SQL Transaction Modes

There are different ways of starting transactions in SQL Server. Each transaction modes differ from one another in their own behavior and it is crucial to understand how they work.

SQL Transaction is a set of SQL commands that performed as single component of work unit. All SQL commands within the transaction are committed if executed successfully, or rolled back if any of the SQL command fail. It is used to provide reliable way to allow correct recovery of failure and keep database consistent.

Here are the list of different transaction modes in SQL Server,

- Autocommit transaction
- Implicit transaction
- Explicit transaction
- Batch-scoped transaction
- Distributed transaction

By default, SQL Server operates in autocommit transaction mode. All T-SQL statement is treated as a transaction and automatically committed or rolled back upon its completion. This behavior is changed when an implicit transaction is enabled or start of an explicit transaction.

Implicit transaction is enabled with SET IMPLICIT_TRANSACTIONS ON statement. SQL Server automatically start an implicit transaction on the next T-SQL statement (e.g. update, insert, alter). While the transaction is started automatically, COMMIT and ROLLBACK statement is used explicitly to end the transaction. To disable implicit transaction, use SET IMPLICIT_TRANSACTIONS OFF statement.

Explicit transaction is started with BEGIN TRANSACTION statement. The transaction is committed with COMMIT TRANSACTION or rolled back with ROLLBACK TRANSACTION statement.

Batch-scoped transaction only apply to MARS (Multiple Active Result Sets). Implicit or explicit transaction started in MARS is managed as batch-scoped transaction. This type of transaction is rolled back if the batch or stored procedure which started the transaction does not complete (commit/rollback) its transaction before the batch or stored procedure exits.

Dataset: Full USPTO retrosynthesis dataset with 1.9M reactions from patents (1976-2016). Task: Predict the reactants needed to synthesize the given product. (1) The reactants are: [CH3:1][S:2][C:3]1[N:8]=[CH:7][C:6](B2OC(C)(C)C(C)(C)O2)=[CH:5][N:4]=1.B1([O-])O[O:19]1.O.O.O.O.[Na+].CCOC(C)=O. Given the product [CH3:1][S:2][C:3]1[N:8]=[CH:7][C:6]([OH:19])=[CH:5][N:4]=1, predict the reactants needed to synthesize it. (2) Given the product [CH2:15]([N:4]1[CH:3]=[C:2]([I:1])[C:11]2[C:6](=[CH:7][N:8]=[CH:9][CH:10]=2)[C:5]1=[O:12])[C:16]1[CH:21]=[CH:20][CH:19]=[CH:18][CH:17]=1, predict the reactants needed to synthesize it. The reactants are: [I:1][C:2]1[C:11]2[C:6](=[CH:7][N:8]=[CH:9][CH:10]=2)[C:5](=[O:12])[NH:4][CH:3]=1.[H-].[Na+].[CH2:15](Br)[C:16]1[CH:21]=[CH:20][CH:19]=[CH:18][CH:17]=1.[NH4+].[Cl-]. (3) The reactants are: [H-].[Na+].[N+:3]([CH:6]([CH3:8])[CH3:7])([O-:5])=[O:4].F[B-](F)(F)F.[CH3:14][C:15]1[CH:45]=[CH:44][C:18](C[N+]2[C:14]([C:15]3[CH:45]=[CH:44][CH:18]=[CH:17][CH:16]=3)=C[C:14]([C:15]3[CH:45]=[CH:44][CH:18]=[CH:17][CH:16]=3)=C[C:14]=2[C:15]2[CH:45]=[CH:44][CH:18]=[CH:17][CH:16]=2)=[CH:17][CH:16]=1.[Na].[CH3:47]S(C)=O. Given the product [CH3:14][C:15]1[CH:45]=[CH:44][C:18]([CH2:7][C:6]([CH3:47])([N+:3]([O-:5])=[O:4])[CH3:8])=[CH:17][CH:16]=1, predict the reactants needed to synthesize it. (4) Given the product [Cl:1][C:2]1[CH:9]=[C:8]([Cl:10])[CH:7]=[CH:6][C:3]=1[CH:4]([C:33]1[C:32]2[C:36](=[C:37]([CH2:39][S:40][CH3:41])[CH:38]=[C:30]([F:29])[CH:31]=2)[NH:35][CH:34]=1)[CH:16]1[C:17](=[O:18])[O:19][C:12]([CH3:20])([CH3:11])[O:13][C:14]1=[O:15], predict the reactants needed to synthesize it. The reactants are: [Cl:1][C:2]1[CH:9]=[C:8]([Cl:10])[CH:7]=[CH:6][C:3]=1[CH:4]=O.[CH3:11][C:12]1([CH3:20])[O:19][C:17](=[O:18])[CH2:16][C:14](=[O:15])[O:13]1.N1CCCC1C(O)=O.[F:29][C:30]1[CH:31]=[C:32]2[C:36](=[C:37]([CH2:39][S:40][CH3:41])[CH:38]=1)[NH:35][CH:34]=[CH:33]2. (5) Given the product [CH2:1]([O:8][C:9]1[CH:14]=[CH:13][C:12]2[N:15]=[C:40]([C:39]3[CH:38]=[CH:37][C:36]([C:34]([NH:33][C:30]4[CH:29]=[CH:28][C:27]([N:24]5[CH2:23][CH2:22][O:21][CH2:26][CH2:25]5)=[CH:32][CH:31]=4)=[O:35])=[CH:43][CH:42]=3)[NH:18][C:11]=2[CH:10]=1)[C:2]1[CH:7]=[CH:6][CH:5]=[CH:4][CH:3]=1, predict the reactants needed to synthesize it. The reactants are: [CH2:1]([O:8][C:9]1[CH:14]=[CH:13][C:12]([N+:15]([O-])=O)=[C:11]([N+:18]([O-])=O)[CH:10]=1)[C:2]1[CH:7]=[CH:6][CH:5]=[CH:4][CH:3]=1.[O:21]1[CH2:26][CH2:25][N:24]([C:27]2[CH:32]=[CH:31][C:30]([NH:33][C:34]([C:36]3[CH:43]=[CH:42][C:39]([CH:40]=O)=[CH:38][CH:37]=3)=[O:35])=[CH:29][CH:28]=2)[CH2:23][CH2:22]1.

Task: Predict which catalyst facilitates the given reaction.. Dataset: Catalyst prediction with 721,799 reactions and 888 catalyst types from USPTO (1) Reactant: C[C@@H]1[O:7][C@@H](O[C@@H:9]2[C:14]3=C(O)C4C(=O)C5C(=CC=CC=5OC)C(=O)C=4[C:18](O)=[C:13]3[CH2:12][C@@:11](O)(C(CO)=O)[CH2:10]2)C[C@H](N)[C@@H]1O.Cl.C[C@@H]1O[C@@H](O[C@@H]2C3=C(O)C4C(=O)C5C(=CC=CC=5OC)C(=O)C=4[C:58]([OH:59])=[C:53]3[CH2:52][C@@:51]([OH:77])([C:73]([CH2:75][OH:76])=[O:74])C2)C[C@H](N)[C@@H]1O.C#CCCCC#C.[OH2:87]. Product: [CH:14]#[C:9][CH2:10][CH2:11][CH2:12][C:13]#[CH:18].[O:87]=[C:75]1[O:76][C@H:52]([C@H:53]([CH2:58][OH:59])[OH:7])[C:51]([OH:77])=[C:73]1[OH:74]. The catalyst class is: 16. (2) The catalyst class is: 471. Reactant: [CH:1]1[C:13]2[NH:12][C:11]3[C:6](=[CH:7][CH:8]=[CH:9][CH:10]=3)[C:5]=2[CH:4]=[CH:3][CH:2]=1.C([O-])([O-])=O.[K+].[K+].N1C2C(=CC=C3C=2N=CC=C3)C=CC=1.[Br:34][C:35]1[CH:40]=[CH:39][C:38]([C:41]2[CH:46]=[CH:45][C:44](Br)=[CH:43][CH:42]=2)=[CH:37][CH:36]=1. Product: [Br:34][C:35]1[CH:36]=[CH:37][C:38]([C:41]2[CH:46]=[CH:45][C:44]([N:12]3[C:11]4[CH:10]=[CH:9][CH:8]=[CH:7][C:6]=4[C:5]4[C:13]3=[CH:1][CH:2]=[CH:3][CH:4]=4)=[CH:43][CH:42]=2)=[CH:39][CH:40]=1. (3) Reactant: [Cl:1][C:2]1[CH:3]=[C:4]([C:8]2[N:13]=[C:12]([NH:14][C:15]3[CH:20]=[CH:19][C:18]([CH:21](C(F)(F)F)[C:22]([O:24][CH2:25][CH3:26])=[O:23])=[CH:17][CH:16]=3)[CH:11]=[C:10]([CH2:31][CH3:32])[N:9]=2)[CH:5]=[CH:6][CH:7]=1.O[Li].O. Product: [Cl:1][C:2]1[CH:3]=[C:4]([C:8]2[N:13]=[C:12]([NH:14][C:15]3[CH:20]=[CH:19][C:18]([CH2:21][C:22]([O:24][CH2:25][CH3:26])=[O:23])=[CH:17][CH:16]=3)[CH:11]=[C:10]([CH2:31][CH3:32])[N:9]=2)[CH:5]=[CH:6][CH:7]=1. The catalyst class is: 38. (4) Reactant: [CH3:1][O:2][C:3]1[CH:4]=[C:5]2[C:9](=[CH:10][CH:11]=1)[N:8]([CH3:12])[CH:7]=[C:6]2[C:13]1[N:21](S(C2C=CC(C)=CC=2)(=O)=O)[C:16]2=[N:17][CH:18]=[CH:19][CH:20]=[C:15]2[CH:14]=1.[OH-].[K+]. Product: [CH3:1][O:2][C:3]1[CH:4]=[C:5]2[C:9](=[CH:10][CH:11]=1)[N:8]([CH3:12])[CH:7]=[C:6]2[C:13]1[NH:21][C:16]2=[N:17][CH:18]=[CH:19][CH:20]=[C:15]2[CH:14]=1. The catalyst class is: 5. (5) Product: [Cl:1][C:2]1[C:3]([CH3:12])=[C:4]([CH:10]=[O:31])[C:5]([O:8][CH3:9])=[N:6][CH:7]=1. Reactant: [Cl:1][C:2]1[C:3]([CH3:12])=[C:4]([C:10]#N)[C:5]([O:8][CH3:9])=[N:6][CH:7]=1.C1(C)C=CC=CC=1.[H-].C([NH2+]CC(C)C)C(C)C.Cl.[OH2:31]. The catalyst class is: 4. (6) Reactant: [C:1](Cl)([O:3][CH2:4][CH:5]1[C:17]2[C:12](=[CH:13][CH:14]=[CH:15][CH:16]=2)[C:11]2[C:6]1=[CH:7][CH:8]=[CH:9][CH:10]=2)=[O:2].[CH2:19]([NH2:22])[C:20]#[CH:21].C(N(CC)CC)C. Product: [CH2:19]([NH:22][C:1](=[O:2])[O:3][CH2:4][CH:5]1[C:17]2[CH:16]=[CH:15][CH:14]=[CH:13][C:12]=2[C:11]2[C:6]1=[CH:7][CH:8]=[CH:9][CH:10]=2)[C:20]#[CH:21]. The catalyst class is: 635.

Distributed transaction is a type of transaction usually span over two or more servers. The transaction is managed by transaction manager such as Microsoft Distributed Transaction Coordinator (MS DTC). Transaction within single instance across multiple databases is considered as distributed transaction however managed locally and internally by the single instance. The distributed transaction is started with BEGIN DISTRIBUTED TRANSACTION statement. COMMIT TRANSACTION and ROLLBACK TRANSACTION are used to commit or rollback the distributed transaction. Local transaction is promoted to distributed transaction when SET REMOTE_PROC_TRANSACTIONS ON and a remote query are executed.